EDF Health

Trump Administration’s lead action plan is a missed opportunity to protect kids from lead

Tom Neltner, J.D.Chemicals Policy Director

Yesterday, the President’s Task Force on Environmental Health Risks and Safety Risks to Children released its long-delayed Federal Action Plan to Reduce Childhood Lead Exposures and Associated Health Impacts (Lead Action Plan). A year ago the Task Force described this document as a federal lead strategy that would identify clear goals and objectives to “serve as a ‘roadmap’ for federal agencies on actions to take to reduce childhood lead exposure.” It requested feedback on the approach and received over 700 public comments.

The Trump Administration’s Lead Action Plan falls far short of what was promised. To understand what the Plan is and what it is not, we compared it to two earlier documents from the Task Force: 1) A federal lead strategy released in February 2000 by the Clinton Administration focused on reducing exposure to lead-based paint; and 2) An inventory of key federal programs released in November 2016 by the Obama Administration summarizing the activities of the 17 federal agencies and departments with responsibilities to protect children from lead.

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Posted in EPA, Health Policy, lead, Public Health, Regulation / Tagged , , | Read 2 Responses

California Water Board makes misleading claim that only four water systems have lead lines

Tom Neltner, J.D.Chemicals Policy Director

[Update 12/14/18: The California Water Boards added a webpage providing more background for customers on the inventory requirement, including the clarification that “user service line” does not include the service line on private property. This clarification was also added to the Status Map webpage.]

The California Water Board posted the results of its statewide inventory of lead service lines (LSLs) in community water systems (CWSs) yesterday. They also became the first in the nation to post the results in an interactive online map. We are pleased to see the state take this important step, but are disappointed that the press release it sent out to announce the map’s launch undermines its efforts with misleading and confusing statements.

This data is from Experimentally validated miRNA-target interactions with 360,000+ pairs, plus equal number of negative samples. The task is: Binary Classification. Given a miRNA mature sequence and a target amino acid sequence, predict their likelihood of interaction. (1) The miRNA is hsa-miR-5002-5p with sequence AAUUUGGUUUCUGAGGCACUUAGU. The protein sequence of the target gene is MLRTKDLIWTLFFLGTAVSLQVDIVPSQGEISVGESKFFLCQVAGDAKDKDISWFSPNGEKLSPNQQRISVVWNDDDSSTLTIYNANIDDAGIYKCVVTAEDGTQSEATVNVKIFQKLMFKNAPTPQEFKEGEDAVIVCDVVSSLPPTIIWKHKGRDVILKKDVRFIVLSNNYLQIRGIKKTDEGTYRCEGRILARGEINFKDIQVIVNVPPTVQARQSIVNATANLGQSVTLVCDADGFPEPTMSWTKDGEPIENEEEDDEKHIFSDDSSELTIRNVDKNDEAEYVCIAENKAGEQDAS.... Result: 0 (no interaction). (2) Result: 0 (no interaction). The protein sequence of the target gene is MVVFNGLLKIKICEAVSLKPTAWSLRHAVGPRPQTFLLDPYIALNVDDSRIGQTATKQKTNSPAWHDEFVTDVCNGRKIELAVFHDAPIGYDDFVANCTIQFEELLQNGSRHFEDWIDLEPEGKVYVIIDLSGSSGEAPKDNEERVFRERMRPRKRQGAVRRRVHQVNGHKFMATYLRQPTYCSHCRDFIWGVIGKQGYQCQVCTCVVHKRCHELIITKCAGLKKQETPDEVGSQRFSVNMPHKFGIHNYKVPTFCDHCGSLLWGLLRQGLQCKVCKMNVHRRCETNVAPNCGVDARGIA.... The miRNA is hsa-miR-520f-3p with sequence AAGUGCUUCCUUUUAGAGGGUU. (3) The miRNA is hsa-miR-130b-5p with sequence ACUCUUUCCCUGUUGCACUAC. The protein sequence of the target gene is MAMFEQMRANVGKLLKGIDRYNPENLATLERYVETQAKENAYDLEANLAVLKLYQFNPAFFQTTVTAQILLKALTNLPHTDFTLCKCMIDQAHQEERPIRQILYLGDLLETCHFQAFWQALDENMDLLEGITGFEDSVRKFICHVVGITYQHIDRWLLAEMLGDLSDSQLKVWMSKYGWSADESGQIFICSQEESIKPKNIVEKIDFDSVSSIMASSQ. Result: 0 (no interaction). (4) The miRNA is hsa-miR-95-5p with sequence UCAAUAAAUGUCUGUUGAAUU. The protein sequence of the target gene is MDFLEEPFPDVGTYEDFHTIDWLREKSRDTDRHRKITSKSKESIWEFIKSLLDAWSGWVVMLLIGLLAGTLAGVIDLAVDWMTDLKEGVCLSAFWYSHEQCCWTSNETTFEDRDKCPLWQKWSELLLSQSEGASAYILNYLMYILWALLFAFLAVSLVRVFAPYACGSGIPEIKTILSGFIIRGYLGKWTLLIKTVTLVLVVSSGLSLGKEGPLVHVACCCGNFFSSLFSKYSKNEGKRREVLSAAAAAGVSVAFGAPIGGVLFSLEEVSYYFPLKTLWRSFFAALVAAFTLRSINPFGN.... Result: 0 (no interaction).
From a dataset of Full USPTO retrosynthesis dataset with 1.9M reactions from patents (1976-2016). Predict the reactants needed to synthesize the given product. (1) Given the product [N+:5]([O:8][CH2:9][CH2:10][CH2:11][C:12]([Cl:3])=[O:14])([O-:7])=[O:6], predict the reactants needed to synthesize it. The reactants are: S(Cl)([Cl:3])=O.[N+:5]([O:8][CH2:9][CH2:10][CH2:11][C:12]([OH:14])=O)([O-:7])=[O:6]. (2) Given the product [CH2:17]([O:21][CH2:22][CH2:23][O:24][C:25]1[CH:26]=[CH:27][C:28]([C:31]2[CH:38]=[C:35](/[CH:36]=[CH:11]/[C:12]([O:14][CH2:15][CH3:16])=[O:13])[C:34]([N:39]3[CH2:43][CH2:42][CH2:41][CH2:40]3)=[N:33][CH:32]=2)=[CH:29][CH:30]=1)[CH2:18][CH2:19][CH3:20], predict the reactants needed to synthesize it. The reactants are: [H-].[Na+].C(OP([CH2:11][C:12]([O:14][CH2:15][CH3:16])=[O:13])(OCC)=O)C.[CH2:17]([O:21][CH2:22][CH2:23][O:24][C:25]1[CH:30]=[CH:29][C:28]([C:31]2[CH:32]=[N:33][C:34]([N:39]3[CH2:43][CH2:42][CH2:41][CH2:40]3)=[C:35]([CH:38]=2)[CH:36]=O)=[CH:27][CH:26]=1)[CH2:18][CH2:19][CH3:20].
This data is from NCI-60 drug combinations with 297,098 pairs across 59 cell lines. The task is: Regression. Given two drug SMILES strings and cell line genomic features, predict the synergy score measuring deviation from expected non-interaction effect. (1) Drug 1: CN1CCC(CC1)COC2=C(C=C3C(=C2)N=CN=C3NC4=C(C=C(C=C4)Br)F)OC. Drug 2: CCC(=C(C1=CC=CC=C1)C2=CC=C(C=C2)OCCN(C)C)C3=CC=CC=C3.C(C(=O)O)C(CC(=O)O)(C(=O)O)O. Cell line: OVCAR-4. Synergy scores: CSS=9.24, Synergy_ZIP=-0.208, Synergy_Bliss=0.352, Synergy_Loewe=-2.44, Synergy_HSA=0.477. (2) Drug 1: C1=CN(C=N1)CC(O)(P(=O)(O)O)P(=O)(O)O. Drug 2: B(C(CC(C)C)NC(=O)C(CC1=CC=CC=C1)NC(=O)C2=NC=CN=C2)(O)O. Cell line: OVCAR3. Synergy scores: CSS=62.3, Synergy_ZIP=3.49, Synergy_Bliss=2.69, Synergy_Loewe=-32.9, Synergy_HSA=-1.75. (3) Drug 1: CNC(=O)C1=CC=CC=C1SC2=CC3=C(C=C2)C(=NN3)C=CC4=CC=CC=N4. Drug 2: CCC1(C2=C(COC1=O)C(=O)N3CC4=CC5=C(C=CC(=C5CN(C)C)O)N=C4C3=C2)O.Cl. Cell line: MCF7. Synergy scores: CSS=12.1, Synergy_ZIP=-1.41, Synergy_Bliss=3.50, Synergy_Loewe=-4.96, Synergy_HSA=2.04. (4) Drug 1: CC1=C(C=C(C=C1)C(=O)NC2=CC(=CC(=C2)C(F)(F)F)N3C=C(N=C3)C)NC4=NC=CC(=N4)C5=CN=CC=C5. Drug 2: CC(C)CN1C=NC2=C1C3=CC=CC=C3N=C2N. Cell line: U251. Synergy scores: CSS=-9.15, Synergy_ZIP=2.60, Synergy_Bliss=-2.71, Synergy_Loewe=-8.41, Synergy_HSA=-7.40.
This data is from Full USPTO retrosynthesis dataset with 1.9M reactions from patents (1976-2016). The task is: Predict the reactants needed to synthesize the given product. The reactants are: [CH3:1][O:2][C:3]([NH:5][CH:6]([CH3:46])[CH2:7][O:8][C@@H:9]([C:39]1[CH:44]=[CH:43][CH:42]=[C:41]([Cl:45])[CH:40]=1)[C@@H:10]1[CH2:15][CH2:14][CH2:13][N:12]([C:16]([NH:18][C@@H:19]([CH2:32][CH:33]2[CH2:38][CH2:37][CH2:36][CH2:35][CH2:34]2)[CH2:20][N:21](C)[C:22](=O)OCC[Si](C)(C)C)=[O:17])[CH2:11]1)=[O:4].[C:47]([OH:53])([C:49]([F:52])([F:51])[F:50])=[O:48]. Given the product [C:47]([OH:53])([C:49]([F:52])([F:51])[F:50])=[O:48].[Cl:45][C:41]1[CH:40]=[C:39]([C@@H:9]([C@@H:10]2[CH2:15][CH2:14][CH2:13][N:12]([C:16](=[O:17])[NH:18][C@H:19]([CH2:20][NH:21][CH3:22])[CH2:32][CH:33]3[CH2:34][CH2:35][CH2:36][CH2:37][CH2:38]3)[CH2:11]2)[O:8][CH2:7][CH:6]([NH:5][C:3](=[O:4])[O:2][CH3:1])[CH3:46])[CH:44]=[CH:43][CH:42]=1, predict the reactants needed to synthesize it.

The central problem is that the press release fails to be clear that the inventory does not cover the portion of the service line between the meter and the home or building.  As a result, a CWS that removed all of the lead pipes between the main under the street and the meter but left them on private property was listed as having no LSLs. A customer would justifiably – but mistakenly – assume that LSLs were not an issue in their community.

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Posted in Drinking Water, lead, States / Tagged , , , | Read 1 Response

Lead from a new “lead-free” brass faucet? More common than you’d hope

Tom Neltner, J.D. is the Chemicals Policy Director and Lindsay McCormick is a Project Manager.

Until NSF/ANSI 61 standard is updated to reduce or eliminate lead leaching, users must extensively clean and flush new brass fixtures before use and make a short flush standard practice for older fixtures.

During this past year, we undertook a pilot project to tackle the problem of lead in drinking water at child care facilities. As part of the effort, we collected 250 mL samples (about 8 ounces of water) from every drinking water fixture, as recommended in the Environmental Protection Agency’s (EPA) 3Ts guidance for schools and child care facilities. We replaced 26 faucets that exceeded our action level with new brass faucets that were labeled “lead-free” and complied with NSF/ANSI 61 standard for drinking water system components.[1] To our surprise, when we sampled the faucets a few days after replacement, the lead levels were higher– between 9 and 10 ppb – on three of the new faucets.

The increase left us scratching our heads. Federal law allows a drinking water fixture to be labeled “lead-free” if the amount of lead in wetted surfaces[2] averages less than 0.25% (down from the 8% limit between 1986 and 2014). However, it isn’t clear how much this amount might contribute to levels of lead in water. To explore this issue, we contacted the supplier who said its product was certified under NSF/ANSI 61 and, therefore, not likely the source. The supplier suggested the source could be from existing upstream valves or from disturbing the plumbing. We could not rule these other possibilities out.

A study by Virginia Tech’s Jeff Parks on three models of new NSF/ANSI 61 certified brass faucets found similar results and concluded that even newly manufactured “lead-free” faucets may not meet the 1 ppb limit that the American Academy of Pediatrics (AAP) recommends for schools.

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FDA-approved PFAS: A serious breakdown in assessing food additive safety

Tom Neltner, J.D., Chemicals Policy Director, and Maricel Maffini, Ph.D., Independent Consultant